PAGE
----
Navigation Links
A change of heart: Penn researchers reprogram brain cells to become heart cells
Date:7/8/2011

PHILADELPHIA - For the past decade, researchers have tried to reprogram the identity of all kinds of cell types. Heart cells are one of the most sought-after cells in regenerative medicine because researchers anticipate that they may help to repair injured hearts by replacing lost tissue. Now, researchers at the Perelman School of Medicine at the University of Pennsylvania are the first to demonstrate the direct conversion of a non-heart cell type into a heart cell by RNA transfer. Working on the idea that the signature of a cell is defined by molecules called messenger RNAs (mRNAs), which contain the chemical blueprint for how to make a protein, the investigators changed two different cell types, an astrocyte (a star-shaped brain cell) and a fibroblast (a skin cell), into a heart cell, using mRNAs.

James Eberwine, PhD, the Elmer Holmes Bobst Professor of Pharmacology, Tae Kyung Kim, PhD, post-doctoral fellow, and colleagues report their findings online this week in the Proceedings of the National Academy of Sciences. This approach offers the possibility for cell-based therapy for cardiovascular diseases.

"What's new about this approach for heart-cell generation is that we directly converted one cell type to another using RNA, without an intermediate step," explains Eberwine. The scientists put an excess of heart cell mRNAs into either astrocytes or fibroblasts using lipid-mediated transfection, and the host cell does the rest. These RNA populations (through translation or by modulation of the expression of other RNAs) direct DNA in the host nucleus to change the cell's RNA populations to that of the destination cell type (heart cell, or tCardiomyocyte), which in turn changes the phenotype of the host cell into the destination cell.

The method the group used, called Transcriptome Induced Phenotype Remodeling, or TIPeR, is distinct from the induced pluripotent stem cell (iPS) approach used by many labs in that host cells do not have to be dedifferentiated to a pluripotent state and then redifferentiated with growth factors to the destination cell type. TIPeR is more similar to prior nuclear transfer work in which the nucleus of one cell is transferred into another cell where upon the transferred nucleus then directs the cell to change its phenotype based upon the RNAs that are made. The tCardiomyocyte work follows directly from earlier work from the Eberwine lab, where neurons were converted into tAstrocytes using the TIPeR process.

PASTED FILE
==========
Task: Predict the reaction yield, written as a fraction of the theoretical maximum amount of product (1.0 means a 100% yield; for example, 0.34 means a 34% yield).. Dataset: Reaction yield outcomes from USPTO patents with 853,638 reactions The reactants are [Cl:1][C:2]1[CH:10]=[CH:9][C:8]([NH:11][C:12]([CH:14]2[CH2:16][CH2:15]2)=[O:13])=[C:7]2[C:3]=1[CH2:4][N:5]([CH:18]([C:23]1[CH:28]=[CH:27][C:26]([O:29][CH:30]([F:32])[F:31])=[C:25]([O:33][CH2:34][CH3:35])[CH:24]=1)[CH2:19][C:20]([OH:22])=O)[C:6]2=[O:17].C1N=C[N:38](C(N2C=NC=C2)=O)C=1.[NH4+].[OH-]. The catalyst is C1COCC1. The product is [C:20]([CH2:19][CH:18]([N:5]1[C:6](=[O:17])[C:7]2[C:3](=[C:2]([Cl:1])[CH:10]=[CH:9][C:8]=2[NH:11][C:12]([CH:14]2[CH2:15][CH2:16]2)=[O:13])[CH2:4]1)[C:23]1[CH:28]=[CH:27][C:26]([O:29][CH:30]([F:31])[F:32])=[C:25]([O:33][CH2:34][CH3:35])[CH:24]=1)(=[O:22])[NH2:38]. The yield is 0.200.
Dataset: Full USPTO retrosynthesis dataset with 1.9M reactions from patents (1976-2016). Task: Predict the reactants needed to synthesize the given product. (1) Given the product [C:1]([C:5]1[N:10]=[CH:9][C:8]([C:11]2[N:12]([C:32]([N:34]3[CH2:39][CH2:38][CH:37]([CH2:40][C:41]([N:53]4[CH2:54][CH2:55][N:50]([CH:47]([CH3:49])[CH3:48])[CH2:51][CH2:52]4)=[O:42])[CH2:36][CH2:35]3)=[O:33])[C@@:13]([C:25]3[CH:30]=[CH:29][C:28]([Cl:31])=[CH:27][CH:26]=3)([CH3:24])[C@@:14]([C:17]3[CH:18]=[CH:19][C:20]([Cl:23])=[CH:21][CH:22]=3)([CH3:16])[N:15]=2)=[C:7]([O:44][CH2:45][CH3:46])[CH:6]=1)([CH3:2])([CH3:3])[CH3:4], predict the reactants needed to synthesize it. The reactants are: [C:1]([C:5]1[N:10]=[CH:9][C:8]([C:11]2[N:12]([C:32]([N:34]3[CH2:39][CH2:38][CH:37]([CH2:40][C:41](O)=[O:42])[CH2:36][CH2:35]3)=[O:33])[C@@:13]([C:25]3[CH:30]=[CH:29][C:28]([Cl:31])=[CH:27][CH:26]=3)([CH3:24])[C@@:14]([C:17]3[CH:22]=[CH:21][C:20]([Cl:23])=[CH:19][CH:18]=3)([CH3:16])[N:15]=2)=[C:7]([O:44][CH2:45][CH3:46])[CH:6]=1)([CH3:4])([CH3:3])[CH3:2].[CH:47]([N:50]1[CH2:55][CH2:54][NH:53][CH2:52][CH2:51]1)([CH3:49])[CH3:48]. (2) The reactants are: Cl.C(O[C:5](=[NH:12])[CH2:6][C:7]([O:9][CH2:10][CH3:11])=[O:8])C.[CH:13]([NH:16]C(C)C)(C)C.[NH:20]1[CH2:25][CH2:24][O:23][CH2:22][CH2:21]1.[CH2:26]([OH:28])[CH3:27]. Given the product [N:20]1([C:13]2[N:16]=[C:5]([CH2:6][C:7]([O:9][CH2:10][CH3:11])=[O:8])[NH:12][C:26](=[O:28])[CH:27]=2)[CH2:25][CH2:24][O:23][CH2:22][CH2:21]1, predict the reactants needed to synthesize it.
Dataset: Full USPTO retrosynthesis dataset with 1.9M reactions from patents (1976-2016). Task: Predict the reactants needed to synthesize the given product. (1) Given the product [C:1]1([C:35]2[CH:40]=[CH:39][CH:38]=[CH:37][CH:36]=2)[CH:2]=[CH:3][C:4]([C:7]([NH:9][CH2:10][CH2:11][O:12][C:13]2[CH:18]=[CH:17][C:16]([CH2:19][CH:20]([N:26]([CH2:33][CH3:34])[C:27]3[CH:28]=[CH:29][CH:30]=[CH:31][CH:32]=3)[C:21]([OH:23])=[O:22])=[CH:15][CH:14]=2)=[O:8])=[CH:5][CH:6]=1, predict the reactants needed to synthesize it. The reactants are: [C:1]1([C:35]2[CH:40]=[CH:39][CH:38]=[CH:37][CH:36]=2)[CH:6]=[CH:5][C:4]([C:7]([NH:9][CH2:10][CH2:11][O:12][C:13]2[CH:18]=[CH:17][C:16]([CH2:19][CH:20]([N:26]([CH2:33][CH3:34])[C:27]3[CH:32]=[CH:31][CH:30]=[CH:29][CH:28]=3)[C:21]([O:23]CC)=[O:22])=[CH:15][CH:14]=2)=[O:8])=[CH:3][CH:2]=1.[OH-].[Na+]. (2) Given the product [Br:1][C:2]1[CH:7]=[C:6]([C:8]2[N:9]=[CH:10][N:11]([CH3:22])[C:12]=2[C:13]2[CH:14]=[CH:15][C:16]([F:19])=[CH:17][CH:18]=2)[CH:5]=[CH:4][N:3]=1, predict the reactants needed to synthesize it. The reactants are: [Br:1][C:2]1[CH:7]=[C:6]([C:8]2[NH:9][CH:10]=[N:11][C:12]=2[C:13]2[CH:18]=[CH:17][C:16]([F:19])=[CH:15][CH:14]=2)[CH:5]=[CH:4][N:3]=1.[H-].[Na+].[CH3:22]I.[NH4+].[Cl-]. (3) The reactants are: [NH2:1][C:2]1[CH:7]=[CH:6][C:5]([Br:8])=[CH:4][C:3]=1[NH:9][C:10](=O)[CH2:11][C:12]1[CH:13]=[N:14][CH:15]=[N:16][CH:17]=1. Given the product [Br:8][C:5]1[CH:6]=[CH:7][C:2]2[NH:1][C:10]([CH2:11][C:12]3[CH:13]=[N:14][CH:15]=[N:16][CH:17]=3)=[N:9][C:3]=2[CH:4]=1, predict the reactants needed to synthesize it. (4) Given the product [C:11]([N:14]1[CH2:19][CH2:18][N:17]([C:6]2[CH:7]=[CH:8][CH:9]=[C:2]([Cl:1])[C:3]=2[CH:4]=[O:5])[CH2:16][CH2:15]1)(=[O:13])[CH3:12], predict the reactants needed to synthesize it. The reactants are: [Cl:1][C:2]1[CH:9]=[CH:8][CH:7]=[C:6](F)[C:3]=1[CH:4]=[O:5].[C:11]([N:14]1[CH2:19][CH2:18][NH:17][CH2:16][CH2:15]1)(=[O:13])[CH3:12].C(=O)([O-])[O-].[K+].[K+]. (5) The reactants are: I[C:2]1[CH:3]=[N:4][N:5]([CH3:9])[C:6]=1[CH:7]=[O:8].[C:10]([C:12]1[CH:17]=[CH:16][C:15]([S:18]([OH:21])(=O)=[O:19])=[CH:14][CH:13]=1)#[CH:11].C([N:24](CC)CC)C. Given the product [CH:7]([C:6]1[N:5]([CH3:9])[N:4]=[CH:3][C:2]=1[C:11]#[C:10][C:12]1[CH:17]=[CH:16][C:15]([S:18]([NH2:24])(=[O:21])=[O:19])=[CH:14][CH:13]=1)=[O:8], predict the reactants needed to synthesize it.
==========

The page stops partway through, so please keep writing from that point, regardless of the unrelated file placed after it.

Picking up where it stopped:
The team first extracted mRNA from a heart cell, then put it into host cells. Because there are now so many more heart-cell mRNAs versus astrocyte or fibroblast mRNAs, they take over the indigenous RNA population. The heart-cell mRNAs are translated into heart-cell proteins in the cell cytoplasm. These heart-cell proteins then influence gene expression in the host nucleus so that heart-cell genes are turned on and heart-cell-enriched proteins are made.

To track the change from an astrocyte to heart cell, the team looked at the new cells' RNA profile using single cell microarray analysis; cell shape; and immunological and electrical properties. While TIPeR-generated tCardiomyocytes are of significant use in fundamental science it is easy to envision their potential use to screen for heart cell therapeutics, say the study authors. What's more, creation of tCardiomyoctes from patients would permit personalized screening for efficacy of drug treatments; screening of new drugs; and potentially as a cellular therapeutic.